The Life and Death of Colonel Blimp (1943)
One of the best films about war and friendship ever made, The Life and Death of Colonel Blimp follows the military career of British General, Clive Candy (Roger Livesey), over the span of 40 important imperial years, his friendship with German soldier, Theo Kretschmar-Schuldorff (my boyfriend, Anton Walbrook), and three women he loves, all played by 22-year-old Deborah Kerr, who is, sadly, suddenly, much too young to be my girlfriend.
The two friends meet during the Boer Wars under circumstances I won't spoil. The event is a beautifully told bit of military and political history, and Roger Livesey, a sadly underrated actor, has one scene in particular that is profoundly funny and adorable in which he utters not one word. The relationship between the two men is strengthened by their mutual love of an English governess (Kerr #1), who marries the German and breaks the heart of his friend, who, being British, keeps it to himself until World War II.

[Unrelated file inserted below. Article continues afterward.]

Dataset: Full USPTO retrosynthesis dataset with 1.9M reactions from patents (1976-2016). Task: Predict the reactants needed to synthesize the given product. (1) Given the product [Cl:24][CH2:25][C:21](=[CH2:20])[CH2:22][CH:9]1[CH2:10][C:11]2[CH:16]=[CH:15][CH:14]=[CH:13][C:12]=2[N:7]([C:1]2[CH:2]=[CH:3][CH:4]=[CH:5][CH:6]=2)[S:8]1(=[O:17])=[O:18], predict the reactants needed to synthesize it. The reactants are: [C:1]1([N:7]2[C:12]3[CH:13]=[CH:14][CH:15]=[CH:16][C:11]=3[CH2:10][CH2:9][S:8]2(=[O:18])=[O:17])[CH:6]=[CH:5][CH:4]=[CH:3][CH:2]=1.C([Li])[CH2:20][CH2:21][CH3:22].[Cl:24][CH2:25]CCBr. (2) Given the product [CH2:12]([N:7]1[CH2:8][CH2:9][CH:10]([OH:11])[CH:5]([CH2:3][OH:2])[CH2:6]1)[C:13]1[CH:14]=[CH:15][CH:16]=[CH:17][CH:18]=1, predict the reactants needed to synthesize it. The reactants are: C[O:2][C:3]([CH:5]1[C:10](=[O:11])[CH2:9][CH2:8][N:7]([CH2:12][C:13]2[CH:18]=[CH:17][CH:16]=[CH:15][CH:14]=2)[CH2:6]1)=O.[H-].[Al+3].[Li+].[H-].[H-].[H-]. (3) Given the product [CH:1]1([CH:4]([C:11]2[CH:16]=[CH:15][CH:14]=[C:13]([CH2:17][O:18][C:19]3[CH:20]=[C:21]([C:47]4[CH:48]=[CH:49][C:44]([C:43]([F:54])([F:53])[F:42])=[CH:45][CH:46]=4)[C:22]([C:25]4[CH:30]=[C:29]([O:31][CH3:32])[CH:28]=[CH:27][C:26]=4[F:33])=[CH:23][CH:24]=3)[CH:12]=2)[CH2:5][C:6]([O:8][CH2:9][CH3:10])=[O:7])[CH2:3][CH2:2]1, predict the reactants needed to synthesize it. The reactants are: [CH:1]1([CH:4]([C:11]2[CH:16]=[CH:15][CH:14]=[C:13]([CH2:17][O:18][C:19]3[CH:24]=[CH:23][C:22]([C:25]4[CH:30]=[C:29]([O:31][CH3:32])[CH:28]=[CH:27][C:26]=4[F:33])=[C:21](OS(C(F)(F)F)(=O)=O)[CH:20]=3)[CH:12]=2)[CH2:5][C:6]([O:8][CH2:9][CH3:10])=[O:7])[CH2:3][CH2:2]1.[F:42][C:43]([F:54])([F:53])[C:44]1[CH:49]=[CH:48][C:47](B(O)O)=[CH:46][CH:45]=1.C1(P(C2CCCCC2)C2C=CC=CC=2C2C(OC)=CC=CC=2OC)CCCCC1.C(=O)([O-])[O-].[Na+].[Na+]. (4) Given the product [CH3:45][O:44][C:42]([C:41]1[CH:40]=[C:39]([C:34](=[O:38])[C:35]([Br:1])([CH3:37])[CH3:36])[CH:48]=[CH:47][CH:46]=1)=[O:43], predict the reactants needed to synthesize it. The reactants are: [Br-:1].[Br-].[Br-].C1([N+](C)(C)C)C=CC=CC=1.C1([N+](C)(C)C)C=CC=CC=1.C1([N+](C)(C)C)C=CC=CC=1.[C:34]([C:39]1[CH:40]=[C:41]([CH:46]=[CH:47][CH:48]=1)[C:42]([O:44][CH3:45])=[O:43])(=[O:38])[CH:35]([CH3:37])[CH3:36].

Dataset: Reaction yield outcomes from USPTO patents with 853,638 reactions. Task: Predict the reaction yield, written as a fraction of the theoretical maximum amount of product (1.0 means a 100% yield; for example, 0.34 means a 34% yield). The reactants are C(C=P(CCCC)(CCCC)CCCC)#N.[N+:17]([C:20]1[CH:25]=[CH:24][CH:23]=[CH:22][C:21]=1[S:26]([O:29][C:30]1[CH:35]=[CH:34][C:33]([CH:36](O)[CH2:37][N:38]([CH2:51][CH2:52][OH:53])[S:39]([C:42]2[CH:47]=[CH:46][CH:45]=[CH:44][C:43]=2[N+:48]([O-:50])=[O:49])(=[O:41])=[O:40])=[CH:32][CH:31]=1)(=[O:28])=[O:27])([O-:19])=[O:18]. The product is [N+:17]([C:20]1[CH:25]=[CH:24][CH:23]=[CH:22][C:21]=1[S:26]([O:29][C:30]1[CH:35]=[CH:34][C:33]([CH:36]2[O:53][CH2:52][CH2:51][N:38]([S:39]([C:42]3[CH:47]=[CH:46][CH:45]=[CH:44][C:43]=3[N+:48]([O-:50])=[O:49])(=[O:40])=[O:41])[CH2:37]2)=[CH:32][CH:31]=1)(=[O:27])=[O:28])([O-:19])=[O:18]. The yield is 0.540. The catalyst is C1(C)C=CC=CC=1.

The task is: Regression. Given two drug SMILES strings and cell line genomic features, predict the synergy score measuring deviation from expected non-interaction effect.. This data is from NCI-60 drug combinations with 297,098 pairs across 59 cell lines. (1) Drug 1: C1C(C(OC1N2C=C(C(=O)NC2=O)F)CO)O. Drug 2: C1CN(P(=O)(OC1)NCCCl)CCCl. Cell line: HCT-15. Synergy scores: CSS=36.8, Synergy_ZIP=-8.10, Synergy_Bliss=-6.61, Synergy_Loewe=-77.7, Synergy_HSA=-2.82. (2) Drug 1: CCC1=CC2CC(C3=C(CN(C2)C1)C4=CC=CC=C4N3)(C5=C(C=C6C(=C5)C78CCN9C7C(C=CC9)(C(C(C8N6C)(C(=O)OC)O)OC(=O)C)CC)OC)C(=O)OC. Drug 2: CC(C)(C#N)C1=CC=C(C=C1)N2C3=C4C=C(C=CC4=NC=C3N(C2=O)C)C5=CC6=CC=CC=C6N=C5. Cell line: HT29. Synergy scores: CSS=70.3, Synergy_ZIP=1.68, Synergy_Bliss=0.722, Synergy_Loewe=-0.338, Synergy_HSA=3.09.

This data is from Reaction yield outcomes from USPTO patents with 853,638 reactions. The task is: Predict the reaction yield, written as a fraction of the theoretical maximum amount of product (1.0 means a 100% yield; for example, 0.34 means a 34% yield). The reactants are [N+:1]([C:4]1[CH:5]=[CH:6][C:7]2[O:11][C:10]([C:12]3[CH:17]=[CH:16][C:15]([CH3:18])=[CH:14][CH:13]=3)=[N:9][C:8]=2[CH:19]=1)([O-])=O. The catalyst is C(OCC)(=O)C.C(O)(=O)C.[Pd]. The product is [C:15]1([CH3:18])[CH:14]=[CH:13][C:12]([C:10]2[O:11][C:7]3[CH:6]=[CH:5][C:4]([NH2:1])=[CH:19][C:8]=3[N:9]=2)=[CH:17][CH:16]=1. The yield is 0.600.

Powell & Pressburger were responsible for some of the best technicolor poems of all time — The Red Shoes, A Matter of Life and Death, Black Narcissus — but in Blimp the storytelling is so exquisite and well-paced that you don't realize until it's over that you've been sitting there for 163 minutes.